Complex Systems Inspiration

Alright, so I spent a good chunk of today catching up on readings and searching for inspiration for my complex systems project. And to be completely honest, I’m still not entirely sure what I want to do.

Cellular automata definitely piques my interest. So I’m trying to find a way to create something visually interesting.

I came across Nervous System, “a generative design studio that works at the intersection of science, art, and technology. [They] create using a novel process that employs computer simulation to generate designs and digital fabrication to realize products. Drawing inspiration from natural phenomena, [they] write computer programs based on processes and patterns found in nature and use those programs to create unique and affordable art, jewelry, and housewares.”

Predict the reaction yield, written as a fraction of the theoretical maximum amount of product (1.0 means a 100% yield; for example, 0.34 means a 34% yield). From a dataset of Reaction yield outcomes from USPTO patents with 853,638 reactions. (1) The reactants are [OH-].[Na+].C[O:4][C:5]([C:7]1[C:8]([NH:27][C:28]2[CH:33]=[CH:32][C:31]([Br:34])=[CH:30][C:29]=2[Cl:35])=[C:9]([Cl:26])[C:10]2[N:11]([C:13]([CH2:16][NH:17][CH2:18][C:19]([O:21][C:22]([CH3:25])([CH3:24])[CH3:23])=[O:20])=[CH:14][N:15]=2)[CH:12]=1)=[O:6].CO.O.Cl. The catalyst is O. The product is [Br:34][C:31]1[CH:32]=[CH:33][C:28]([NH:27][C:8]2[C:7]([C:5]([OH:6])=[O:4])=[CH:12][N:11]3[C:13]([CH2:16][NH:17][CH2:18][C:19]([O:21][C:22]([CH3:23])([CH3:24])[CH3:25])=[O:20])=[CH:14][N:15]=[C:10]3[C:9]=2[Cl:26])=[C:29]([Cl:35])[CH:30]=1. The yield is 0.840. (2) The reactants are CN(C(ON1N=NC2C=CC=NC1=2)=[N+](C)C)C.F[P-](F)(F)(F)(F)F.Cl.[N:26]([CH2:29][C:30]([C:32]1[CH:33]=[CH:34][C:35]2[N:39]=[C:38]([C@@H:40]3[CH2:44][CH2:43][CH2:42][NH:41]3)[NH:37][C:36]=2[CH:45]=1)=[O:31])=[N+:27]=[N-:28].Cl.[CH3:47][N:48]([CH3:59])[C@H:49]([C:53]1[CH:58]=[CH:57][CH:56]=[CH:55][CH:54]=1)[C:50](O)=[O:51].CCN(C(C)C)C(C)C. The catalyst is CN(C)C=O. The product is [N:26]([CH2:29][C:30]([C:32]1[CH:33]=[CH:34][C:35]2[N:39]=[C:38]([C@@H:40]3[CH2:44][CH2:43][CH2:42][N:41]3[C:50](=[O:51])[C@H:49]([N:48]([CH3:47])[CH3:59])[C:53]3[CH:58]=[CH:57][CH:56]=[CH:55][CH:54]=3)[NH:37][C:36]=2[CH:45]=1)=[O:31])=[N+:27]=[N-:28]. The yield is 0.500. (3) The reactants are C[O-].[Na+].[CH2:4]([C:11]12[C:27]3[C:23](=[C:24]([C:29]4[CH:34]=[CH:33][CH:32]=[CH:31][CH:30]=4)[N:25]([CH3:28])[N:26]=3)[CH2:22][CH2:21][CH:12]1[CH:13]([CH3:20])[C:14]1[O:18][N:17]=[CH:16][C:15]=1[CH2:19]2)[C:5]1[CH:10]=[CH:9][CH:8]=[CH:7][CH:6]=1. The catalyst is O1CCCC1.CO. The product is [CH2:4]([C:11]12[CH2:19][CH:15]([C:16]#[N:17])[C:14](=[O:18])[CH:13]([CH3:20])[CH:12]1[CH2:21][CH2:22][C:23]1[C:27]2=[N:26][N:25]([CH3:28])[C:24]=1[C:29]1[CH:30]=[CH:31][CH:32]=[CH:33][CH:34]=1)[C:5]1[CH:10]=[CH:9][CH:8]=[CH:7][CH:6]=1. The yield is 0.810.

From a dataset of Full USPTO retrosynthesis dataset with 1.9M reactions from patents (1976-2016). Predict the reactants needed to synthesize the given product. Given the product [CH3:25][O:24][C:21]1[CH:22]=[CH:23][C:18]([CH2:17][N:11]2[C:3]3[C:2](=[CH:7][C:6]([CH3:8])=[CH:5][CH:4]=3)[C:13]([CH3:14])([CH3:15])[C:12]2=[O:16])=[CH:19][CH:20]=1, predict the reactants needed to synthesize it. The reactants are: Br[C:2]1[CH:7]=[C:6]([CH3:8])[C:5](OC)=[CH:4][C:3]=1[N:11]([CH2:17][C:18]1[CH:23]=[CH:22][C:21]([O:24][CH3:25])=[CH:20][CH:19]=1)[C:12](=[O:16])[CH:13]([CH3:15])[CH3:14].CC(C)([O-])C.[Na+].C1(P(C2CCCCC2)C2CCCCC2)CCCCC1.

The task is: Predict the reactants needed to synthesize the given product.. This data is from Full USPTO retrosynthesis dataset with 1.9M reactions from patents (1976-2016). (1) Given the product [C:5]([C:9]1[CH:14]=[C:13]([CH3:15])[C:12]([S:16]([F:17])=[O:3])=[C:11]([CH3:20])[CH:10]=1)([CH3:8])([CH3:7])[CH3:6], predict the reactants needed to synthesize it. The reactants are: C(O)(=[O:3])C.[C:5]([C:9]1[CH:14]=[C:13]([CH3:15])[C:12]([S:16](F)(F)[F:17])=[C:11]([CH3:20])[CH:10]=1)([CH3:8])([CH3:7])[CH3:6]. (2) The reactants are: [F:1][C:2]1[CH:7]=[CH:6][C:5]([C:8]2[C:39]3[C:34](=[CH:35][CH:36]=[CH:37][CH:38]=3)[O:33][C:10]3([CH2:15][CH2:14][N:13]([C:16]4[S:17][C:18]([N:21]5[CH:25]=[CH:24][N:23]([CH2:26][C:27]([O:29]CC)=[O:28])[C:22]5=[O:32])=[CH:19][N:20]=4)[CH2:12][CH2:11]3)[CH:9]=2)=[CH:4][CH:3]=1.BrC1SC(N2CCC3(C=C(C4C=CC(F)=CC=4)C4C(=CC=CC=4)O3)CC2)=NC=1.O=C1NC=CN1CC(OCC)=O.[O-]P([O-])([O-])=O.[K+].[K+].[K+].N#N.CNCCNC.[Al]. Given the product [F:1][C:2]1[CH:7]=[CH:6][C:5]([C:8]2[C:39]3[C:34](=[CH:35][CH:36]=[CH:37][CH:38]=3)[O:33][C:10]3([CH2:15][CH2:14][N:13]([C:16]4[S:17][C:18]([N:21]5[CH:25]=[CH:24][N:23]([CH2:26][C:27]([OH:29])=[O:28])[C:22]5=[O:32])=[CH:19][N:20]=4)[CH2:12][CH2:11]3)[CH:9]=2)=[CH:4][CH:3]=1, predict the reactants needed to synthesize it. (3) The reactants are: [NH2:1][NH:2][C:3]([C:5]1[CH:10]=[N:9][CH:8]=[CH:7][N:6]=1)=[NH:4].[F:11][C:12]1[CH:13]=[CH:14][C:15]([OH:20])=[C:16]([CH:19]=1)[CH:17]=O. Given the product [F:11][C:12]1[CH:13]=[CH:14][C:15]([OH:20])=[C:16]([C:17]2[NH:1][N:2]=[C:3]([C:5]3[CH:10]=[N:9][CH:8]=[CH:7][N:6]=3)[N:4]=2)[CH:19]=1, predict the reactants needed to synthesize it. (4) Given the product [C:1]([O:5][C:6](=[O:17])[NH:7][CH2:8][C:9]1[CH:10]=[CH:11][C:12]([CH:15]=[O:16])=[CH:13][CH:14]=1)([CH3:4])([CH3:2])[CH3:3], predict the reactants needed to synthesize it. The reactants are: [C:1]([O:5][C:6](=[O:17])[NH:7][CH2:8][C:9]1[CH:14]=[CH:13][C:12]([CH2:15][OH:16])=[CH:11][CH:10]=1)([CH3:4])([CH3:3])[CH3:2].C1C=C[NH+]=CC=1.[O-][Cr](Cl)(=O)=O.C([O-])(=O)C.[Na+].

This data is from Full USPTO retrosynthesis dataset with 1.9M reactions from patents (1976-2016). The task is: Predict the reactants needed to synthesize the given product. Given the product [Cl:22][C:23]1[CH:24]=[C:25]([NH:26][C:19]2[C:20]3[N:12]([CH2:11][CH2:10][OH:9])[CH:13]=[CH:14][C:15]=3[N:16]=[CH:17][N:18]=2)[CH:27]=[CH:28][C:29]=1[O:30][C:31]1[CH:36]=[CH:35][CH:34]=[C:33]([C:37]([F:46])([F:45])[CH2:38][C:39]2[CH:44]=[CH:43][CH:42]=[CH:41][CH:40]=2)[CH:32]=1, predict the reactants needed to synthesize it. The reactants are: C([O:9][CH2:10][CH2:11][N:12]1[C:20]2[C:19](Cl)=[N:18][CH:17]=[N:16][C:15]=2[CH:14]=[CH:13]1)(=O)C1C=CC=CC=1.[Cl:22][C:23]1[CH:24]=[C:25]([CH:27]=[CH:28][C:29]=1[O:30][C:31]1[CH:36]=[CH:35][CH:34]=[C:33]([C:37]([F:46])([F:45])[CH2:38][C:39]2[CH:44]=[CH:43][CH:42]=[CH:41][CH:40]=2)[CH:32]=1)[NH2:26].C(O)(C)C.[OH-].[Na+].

nervousEarrings nervousEarrings2 nervousEarrings3

This company also offers an OBJ export library for Processing! Definitely worth checking out.

I also came across the work of Jared Tarbell. His series “Happy Place” caught my attention.

happyPlace0000 happyPlace1000

This directed my thoughts into creating a flocking system using cellular automata rules. Boids could hold a particular state which would be determined by it’s neighbors. Unlike my previous flocking system, the rendered image would be an exposure of the connection between the boids, rather than the boids themselves.

Further research will be needed. I’m not entirely sure which direction I want to go into. I might try a few tests tomorrow.

Painting Boids Retrospective

So, I took a lot of the feedback from today to heart. And even though today was the final presentation for biologically inspired systems, I felt super motivated to improve my program when I got home.

Anywho, here is a video of my program as it stands right now.